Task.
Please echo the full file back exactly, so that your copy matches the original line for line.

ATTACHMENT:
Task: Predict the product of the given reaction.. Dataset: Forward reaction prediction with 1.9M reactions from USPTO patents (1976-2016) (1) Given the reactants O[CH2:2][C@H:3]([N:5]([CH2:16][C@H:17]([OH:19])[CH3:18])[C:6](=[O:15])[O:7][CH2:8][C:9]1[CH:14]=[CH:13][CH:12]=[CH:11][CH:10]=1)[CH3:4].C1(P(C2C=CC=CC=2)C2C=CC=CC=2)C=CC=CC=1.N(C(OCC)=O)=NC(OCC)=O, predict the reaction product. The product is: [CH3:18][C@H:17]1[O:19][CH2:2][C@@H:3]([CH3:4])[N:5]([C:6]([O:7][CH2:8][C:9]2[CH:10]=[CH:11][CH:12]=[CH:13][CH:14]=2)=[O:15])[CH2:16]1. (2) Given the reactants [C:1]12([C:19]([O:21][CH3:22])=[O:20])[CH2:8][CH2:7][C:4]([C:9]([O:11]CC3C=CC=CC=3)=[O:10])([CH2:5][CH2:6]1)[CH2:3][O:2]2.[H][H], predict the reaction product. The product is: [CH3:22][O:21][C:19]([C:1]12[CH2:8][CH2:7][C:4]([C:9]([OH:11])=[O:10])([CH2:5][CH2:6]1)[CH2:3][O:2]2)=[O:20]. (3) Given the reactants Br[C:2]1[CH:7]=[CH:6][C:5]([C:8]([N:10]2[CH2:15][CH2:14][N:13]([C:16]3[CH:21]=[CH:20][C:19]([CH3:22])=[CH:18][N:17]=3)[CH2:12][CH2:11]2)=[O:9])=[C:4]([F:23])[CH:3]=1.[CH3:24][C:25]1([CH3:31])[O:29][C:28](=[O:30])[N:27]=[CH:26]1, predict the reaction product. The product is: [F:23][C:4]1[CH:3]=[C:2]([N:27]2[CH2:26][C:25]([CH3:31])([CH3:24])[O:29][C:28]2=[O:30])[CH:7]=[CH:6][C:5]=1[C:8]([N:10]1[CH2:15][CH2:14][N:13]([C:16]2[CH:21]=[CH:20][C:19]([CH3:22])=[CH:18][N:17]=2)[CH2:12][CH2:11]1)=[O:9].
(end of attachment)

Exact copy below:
Task: Predict the product of the given reaction.. Dataset: Forward reaction prediction with 1.9M reactions from USPTO patents (1976-2016) (1) Given the reactants O[CH2:2][C@H:3]([N:5]([CH2:16][C@H:17]([OH:19])[CH3:18])[C:6](=[O:15])[O:7][CH2:8][C:9]1[CH:14]=[CH:13][CH:12]=[CH:11][CH:10]=1)[CH3:4].C1(P(C2C=CC=CC=2)C2C=CC=CC=2)C=CC=CC=1.N(C(OCC)=O)=NC(OCC)=O, predict the reaction product. The product is: [CH3:18][C@H:17]1[O:19][CH2:2][C@@H:3]([CH3:4])[N:5]([C:6]([O:7][CH2:8][C:9]2[CH:10]=[CH:11][CH:12]=[CH:13][CH:14]=2)=[O:15])[CH2:16]1. (2) Given the reactants [C:1]12([C:19]([O:21][CH3:22])=[O:20])[CH2:8][CH2:7][C:4]([C:9]([O:11]CC3C=CC=CC=3)=[O:10])([CH2:5][CH2:6]1)[CH2:3][O:2]2.[H][H], predict the reaction product. The product is: [CH3:22][O:21][C:19]([C:1]12[CH2:8][CH2:7][C:4]([C:9]([OH:11])=[O:10])([CH2:5][CH2:6]1)[CH2:3][O:2]2)=[O:20]. (3) Given the reactants Br[C:2]1[CH:7]=[CH:6][C:5]([C:8]([N:10]2[CH2:15][CH2:14][N:13]([C:16]3[CH:21]=[CH:20][C:19]([CH3:22])=[CH:18][N:17]=3)[CH2:12][CH2:11]2)=[O:9])=[C:4]([F:23])[CH:3]=1.[CH3:24][C:25]1([CH3:31])[O:29][C:28](=[O:30])[N:27]=[CH:26]1, predict the reaction product. The product is: [F:23][C:4]1[CH:3]=[C:2]([N:27]2[CH2:26][C:25]([CH3:31])([CH3:24])[O:29][C:28]2=[O:30])[CH:7]=[CH:6][C:5]=1[C:8]([N:10]1[CH2:15][CH2:14][N:13]([C:16]2[CH:21]=[CH:20][C:19]([CH3:22])=[CH:18][N:17]=2)[CH2:12][CH2:11]1)=[O:9].